And with just 13 days to go until the Iowa caucuses, as they are known, in the fight between the top three Republican candidates is heating up. We

will bring you a look at CNN's upcoming town halls, with two of those candidates.





ANDERSON (voice-over): Welcome, back you're watching CONNECT THE WORLD with me, Becky Anderson. More headlines this hour.

Japan Airlines says four passengers were transported to hospitals, feeling, quote, "unwell" after a ground collision in Tokyo. They were among nearly

400 people who were evacuated safely after their flight, their plane, collided with a Japanese Coast Guard aircraft.

State broadcaster NHK is reporting five deaths on the Coast Guard plane. While officials investigate that plane crash in Tokyo, rescuers in Japan

are racing to reach survivors still trapped in the rubble of the 7.5 magnitude earthquake that hit Japan's west coast on Monday.

The prime minister says more than 100 people are still waiting to be rescued.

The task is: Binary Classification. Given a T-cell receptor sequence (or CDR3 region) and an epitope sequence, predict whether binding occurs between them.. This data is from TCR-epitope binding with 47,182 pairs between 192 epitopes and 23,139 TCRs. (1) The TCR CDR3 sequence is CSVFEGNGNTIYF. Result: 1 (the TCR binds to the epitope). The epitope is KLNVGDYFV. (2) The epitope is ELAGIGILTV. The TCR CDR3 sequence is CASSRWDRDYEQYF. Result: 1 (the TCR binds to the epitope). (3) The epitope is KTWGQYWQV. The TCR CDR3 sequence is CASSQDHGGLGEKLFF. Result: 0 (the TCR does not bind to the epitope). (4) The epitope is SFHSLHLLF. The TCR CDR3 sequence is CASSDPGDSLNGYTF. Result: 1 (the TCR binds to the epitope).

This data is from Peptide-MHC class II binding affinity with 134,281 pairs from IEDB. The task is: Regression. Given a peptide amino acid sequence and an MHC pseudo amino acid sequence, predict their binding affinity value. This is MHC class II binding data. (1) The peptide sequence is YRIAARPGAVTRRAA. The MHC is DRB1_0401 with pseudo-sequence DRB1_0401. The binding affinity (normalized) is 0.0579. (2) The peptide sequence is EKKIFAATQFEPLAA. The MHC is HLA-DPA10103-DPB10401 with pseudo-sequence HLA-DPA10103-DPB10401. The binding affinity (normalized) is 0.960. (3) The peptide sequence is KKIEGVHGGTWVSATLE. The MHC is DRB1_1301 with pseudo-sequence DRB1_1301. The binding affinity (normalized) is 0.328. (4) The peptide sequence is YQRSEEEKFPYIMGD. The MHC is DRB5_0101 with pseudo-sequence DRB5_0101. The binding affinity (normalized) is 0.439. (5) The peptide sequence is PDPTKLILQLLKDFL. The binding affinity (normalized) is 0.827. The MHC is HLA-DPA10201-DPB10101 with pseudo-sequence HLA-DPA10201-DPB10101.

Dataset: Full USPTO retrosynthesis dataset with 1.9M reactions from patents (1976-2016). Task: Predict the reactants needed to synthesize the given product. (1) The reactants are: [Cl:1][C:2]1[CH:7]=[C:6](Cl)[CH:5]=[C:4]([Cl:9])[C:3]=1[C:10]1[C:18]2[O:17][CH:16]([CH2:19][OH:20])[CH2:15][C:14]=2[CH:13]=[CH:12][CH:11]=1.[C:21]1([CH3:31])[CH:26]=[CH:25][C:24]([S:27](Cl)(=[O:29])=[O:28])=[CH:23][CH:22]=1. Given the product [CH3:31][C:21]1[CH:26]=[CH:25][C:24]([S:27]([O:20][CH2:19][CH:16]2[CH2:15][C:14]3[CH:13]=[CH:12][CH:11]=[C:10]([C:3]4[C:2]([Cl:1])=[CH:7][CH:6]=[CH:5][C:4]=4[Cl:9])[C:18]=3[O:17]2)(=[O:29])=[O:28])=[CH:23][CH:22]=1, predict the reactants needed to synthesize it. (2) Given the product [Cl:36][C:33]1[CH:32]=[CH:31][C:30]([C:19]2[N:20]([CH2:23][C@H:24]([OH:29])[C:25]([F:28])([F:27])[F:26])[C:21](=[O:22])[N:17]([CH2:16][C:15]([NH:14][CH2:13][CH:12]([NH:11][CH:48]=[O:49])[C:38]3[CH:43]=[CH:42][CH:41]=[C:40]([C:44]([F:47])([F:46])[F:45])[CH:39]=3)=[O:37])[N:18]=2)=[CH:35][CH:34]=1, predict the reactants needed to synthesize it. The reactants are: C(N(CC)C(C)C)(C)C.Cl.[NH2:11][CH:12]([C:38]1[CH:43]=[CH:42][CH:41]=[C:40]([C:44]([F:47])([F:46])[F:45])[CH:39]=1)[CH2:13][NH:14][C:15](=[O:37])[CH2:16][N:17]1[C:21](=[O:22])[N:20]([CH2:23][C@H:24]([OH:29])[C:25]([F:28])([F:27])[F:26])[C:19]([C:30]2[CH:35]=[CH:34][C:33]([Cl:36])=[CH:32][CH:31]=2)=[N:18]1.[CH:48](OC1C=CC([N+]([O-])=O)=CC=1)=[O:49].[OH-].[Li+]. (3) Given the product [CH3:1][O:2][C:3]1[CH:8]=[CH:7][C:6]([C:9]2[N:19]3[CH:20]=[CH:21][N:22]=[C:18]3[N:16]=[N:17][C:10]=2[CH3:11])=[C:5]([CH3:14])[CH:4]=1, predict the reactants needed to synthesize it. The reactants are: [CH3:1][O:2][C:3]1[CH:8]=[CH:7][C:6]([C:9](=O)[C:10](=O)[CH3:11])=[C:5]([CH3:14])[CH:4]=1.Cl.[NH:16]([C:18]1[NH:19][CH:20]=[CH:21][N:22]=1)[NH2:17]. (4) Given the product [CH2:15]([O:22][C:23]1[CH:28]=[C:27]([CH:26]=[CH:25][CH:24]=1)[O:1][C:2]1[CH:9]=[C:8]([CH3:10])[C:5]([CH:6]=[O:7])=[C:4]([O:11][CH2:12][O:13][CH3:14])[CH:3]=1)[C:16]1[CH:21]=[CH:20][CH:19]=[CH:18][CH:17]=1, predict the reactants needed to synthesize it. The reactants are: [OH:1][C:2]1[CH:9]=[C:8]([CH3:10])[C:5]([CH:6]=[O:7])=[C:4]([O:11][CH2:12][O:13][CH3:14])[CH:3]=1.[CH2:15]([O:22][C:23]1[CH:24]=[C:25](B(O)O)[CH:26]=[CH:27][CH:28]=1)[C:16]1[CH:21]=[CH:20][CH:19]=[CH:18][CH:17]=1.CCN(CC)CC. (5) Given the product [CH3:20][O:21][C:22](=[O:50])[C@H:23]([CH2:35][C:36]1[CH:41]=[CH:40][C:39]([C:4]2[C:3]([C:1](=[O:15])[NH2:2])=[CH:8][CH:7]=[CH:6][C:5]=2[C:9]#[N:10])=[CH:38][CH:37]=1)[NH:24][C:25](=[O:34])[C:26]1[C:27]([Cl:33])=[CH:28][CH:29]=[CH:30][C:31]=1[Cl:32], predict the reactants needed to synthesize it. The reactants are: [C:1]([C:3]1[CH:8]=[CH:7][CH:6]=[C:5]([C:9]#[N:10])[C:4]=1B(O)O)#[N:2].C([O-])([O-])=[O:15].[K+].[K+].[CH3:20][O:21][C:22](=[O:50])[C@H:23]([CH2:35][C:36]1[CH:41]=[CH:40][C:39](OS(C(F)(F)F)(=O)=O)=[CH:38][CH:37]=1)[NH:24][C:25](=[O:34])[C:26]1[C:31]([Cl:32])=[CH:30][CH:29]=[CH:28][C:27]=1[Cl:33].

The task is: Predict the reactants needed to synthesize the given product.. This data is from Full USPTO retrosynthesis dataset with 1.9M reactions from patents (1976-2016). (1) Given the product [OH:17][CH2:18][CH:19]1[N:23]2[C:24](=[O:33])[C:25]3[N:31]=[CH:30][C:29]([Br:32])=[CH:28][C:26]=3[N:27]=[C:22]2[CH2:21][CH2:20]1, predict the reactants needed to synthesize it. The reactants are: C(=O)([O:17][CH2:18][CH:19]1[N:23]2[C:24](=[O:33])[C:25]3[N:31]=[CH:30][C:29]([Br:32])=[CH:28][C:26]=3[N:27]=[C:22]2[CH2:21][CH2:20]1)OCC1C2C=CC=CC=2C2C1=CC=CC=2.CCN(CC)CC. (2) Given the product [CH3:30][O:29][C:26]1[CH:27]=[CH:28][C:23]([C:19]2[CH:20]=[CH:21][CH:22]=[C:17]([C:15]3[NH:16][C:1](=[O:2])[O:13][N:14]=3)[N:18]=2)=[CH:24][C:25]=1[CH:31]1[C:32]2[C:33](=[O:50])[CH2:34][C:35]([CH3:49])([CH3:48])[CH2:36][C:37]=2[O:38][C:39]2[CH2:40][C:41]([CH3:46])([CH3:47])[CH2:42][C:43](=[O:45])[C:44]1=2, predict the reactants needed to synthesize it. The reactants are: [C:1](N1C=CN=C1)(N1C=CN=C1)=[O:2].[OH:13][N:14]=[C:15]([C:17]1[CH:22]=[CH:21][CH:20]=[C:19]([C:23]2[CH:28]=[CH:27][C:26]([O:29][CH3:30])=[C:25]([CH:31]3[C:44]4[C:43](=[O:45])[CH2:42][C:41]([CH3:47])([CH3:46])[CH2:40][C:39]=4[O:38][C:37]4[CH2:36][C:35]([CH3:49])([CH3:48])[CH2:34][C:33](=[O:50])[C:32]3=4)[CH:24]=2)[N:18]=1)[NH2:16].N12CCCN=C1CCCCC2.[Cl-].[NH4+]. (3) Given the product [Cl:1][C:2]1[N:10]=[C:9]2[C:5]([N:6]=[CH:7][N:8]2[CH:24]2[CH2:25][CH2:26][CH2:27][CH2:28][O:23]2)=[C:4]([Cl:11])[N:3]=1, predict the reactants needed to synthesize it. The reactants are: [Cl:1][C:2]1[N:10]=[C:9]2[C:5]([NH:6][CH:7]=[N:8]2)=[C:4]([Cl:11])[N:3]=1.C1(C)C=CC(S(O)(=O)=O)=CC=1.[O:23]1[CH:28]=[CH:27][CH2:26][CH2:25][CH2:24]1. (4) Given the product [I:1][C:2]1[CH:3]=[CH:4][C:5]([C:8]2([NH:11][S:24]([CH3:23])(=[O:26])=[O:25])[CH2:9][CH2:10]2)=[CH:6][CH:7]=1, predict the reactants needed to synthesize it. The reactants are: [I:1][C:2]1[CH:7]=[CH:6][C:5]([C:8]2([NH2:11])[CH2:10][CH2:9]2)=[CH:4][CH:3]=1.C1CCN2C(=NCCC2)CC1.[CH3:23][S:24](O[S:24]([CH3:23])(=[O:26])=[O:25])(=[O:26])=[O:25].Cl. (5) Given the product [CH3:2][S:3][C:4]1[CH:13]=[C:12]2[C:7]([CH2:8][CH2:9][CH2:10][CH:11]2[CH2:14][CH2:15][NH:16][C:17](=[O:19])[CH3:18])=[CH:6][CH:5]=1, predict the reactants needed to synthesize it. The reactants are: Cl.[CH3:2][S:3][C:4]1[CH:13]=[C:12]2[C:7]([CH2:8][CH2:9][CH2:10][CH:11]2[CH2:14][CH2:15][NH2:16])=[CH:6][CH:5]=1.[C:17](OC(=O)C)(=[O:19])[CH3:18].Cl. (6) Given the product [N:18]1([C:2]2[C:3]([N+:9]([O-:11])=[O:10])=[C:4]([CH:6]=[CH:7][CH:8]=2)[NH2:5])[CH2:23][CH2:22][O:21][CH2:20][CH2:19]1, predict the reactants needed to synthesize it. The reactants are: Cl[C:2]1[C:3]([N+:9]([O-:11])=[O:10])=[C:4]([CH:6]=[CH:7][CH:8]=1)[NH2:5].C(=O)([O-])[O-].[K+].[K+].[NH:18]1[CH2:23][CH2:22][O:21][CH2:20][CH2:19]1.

The Israeli prime minister Benjamin Netanyahu, whose party is criticizing a supreme court ruling on the government's controversial judicial overhaul,

that restores the court's power to declare government decisions unreasonable. Justice minister calls the decision, quote, "opposite of the

spirit of unity required in the war against Hamas."

Israel's opposition leader praised the ruling.

Dozens of names linked to the late accused child sex trafficker, Jeffrey Epstein, could be made public as soon as today. This comes as a judge

unseals hundreds of documents in a settled case against Epstein's jailed former girlfriend, Ghislaine Maxwell.

The court papers are expected to expose the identities of some of Epstein's alleged associates and victims. Until now, they've only been known as John

and Jane Does. Important to note, inclusion on the list does not mean that the person committed a crime. CNN's Kara Scannell following this from New


The caveat, the important to note, as I just explained.